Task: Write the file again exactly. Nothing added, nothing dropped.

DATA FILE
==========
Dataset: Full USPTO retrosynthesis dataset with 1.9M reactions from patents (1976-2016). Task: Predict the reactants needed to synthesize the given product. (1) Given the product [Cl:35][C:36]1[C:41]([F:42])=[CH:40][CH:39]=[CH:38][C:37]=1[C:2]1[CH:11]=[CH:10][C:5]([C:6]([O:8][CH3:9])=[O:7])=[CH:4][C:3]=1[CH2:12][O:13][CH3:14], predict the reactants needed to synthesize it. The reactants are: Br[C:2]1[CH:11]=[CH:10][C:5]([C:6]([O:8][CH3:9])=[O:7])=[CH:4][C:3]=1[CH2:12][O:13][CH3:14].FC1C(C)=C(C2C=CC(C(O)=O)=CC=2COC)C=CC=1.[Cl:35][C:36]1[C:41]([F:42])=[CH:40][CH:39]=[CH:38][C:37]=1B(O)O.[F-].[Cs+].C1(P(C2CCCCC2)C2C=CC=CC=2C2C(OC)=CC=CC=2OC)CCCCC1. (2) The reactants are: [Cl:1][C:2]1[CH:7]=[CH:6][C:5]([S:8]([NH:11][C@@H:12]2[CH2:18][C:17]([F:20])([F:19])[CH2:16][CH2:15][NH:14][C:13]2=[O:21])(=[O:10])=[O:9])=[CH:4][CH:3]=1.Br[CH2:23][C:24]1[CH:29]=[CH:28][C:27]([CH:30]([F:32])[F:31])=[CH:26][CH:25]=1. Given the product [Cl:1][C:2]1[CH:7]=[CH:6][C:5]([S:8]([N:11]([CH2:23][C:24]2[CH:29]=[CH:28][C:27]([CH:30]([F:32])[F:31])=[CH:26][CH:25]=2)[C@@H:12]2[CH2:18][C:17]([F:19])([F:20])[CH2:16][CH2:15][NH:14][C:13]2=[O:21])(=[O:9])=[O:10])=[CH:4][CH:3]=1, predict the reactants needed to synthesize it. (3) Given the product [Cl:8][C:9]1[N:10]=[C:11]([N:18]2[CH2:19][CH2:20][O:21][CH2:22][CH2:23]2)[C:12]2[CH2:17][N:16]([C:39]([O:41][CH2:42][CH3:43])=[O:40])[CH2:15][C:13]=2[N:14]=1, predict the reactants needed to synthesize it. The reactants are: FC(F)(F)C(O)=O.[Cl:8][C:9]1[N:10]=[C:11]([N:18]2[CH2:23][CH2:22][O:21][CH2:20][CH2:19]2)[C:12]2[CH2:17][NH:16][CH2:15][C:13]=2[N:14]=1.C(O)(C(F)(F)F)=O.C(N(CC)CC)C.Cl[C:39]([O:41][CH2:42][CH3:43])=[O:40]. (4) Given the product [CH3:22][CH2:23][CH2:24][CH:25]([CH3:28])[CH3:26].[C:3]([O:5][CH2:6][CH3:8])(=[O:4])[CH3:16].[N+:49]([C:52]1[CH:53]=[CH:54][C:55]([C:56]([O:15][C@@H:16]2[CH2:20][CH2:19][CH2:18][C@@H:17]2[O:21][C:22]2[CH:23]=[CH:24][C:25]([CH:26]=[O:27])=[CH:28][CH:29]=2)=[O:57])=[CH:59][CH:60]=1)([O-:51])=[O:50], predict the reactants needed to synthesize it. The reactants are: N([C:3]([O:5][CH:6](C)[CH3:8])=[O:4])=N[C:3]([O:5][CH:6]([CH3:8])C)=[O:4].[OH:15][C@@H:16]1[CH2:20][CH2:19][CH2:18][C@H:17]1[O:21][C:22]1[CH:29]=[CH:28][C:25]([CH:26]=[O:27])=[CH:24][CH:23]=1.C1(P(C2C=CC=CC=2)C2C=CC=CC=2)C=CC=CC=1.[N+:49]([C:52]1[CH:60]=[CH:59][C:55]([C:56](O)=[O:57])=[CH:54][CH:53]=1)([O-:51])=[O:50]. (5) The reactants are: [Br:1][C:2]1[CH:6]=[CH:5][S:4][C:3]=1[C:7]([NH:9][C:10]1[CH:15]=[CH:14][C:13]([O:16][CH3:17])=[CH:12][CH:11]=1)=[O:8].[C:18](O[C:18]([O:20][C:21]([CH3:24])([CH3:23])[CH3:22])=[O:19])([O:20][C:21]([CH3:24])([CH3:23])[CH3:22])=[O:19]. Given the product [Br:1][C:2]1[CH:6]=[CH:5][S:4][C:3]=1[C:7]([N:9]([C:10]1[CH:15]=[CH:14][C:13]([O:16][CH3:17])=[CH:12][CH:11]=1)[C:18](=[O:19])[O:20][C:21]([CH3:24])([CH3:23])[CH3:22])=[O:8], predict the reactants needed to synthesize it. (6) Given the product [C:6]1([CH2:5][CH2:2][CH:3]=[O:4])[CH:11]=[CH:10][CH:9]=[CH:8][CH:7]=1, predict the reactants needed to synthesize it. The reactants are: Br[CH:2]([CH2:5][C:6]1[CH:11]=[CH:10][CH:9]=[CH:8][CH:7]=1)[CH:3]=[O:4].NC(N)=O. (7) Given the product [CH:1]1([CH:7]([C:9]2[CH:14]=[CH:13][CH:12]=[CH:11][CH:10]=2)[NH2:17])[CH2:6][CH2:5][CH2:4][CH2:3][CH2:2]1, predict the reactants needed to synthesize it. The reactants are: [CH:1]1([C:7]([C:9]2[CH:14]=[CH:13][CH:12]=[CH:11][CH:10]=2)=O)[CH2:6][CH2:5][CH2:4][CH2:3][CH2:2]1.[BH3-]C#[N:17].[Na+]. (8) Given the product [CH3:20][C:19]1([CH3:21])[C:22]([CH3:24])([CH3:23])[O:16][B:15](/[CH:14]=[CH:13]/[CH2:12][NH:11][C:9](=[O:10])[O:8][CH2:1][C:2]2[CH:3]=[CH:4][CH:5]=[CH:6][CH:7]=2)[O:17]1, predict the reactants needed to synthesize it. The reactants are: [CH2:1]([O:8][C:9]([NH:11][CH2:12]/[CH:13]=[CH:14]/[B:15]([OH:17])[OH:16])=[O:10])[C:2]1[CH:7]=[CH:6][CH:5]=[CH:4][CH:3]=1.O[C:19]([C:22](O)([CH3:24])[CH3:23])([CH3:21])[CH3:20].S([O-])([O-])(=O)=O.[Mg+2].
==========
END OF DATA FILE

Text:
Dataset: Full USPTO retrosynthesis dataset with 1.9M reactions from patents (1976-2016). Task: Predict the reactants needed to synthesize the given product. (1) Given the product [Cl:35][C:36]1[C:41]([F:42])=[CH:40][CH:39]=[CH:38][C:37]=1[C:2]1[CH:11]=[CH:10][C:5]([C:6]([O:8][CH3:9])=[O:7])=[CH:4][C:3]=1[CH2:12][O:13][CH3:14], predict the reactants needed to synthesize it. The reactants are: Br[C:2]1[CH:11]=[CH:10][C:5]([C:6]([O:8][CH3:9])=[O:7])=[CH:4][C:3]=1[CH2:12][O:13][CH3:14].FC1C(C)=C(C2C=CC(C(O)=O)=CC=2COC)C=CC=1.[Cl:35][C:36]1[C:41]([F:42])=[CH:40][CH:39]=[CH:38][C:37]=1B(O)O.[F-].[Cs+].C1(P(C2CCCCC2)C2C=CC=CC=2C2C(OC)=CC=CC=2OC)CCCCC1. (2) The reactants are: [Cl:1][C:2]1[CH:7]=[CH:6][C:5]([S:8]([NH:11][C@@H:12]2[CH2:18][C:17]([F:20])([F:19])[CH2:16][CH2:15][NH:14][C:13]2=[O:21])(=[O:10])=[O:9])=[CH:4][CH:3]=1.Br[CH2:23][C:24]1[CH:29]=[CH:28][C:27]([CH:30]([F:32])[F:31])=[CH:26][CH:25]=1. Given the product [Cl:1][C:2]1[CH:7]=[CH:6][C:5]([S:8]([N:11]([CH2:23][C:24]2[CH:29]=[CH:28][C:27]([CH:30]([F:32])[F:31])=[CH:26][CH:25]=2)[C@@H:12]2[CH2:18][C:17]([F:19])([F:20])[CH2:16][CH2:15][NH:14][C:13]2=[O:21])(=[O:9])=[O:10])=[CH:4][CH:3]=1, predict the reactants needed to synthesize it. (3) Given the product [Cl:8][C:9]1[N:10]=[C:11]([N:18]2[CH2:19][CH2:20][O:21][CH2:22][CH2:23]2)[C:12]2[CH2:17][N:16]([C:39]([O:41][CH2:42][CH3:43])=[O:40])[CH2:15][C:13]=2[N:14]=1, predict the reactants needed to synthesize it. The reactants are: FC(F)(F)C(O)=O.[Cl:8][C:9]1[N:10]=[C:11]([N:18]2[CH2:23][CH2:22][O:21][CH2:20][CH2:19]2)[C:12]2[CH2:17][NH:16][CH2:15][C:13]=2[N:14]=1.C(O)(C(F)(F)F)=O.C(N(CC)CC)C.Cl[C:39]([O:41][CH2:42][CH3:43])=[O:40]. (4) Given the product [CH3:22][CH2:23][CH2:24][CH:25]([CH3:28])[CH3:26].[C:3]([O:5][CH2:6][CH3:8])(=[O:4])[CH3:16].[N+:49]([C:52]1[CH:53]=[CH:54][C:55]([C:56]([O:15][C@@H:16]2[CH2:20][CH2:19][CH2:18][C@@H:17]2[O:21][C:22]2[CH:23]=[CH:24][C:25]([CH:26]=[O:27])=[CH:28][CH:29]=2)=[O:57])=[CH:59][CH:60]=1)([O-:51])=[O:50], predict the reactants needed to synthesize it. The reactants are: N([C:3]([O:5][CH:6](C)[CH3:8])=[O:4])=N[C:3]([O:5][CH:6]([CH3:8])C)=[O:4].[OH:15][C@@H:16]1[CH2:20][CH2:19][CH2:18][C@H:17]1[O:21][C:22]1[CH:29]=[CH:28][C:25]([CH:26]=[O:27])=[CH:24][CH:23]=1.C1(P(C2C=CC=CC=2)C2C=CC=CC=2)C=CC=CC=1.[N+:49]([C:52]1[CH:60]=[CH:59][C:55]([C:56](O)=[O:57])=[CH:54][CH:53]=1)([O-:51])=[O:50]. (5) The reactants are: [Br:1][C:2]1[CH:6]=[CH:5][S:4][C:3]=1[C:7]([NH:9][C:10]1[CH:15]=[CH:14][C:13]([O:16][CH3:17])=[CH:12][CH:11]=1)=[O:8].[C:18](O[C:18]([O:20][C:21]([CH3:24])([CH3:23])[CH3:22])=[O:19])([O:20][C:21]([CH3:24])([CH3:23])[CH3:22])=[O:19]. Given the product [Br:1][C:2]1[CH:6]=[CH:5][S:4][C:3]=1[C:7]([N:9]([C:10]1[CH:15]=[CH:14][C:13]([O:16][CH3:17])=[CH:12][CH:11]=1)[C:18](=[O:19])[O:20][C:21]([CH3:24])([CH3:23])[CH3:22])=[O:8], predict the reactants needed to synthesize it. (6) Given the product [C:6]1([CH2:5][CH2:2][CH:3]=[O:4])[CH:11]=[CH:10][CH:9]=[CH:8][CH:7]=1, predict the reactants needed to synthesize it. The reactants are: Br[CH:2]([CH2:5][C:6]1[CH:11]=[CH:10][CH:9]=[CH:8][CH:7]=1)[CH:3]=[O:4].NC(N)=O. (7) Given the product [CH:1]1([CH:7]([C:9]2[CH:14]=[CH:13][CH:12]=[CH:11][CH:10]=2)[NH2:17])[CH2:6][CH2:5][CH2:4][CH2:3][CH2:2]1, predict the reactants needed to synthesize it. The reactants are: [CH:1]1([C:7]([C:9]2[CH:14]=[CH:13][CH:12]=[CH:11][CH:10]=2)=O)[CH2:6][CH2:5][CH2:4][CH2:3][CH2:2]1.[BH3-]C#[N:17].[Na+]. (8) Given the product [CH3:20][C:19]1([CH3:21])[C:22]([CH3:24])([CH3:23])[O:16][B:15](/[CH:14]=[CH:13]/[CH2:12][NH:11][C:9](=[O:10])[O:8][CH2:1][C:2]2[CH:3]=[CH:4][CH:5]=[CH:6][CH:7]=2)[O:17]1, predict the reactants needed to synthesize it. The reactants are: [CH2:1]([O:8][C:9]([NH:11][CH2:12]/[CH:13]=[CH:14]/[B:15]([OH:17])[OH:16])=[O:10])[C:2]1[CH:7]=[CH:6][CH:5]=[CH:4][CH:3]=1.O[C:19]([C:22](O)([CH3:24])[CH3:23])([CH3:21])[CH3:20].S([O-])([O-])(=O)=O.[Mg+2].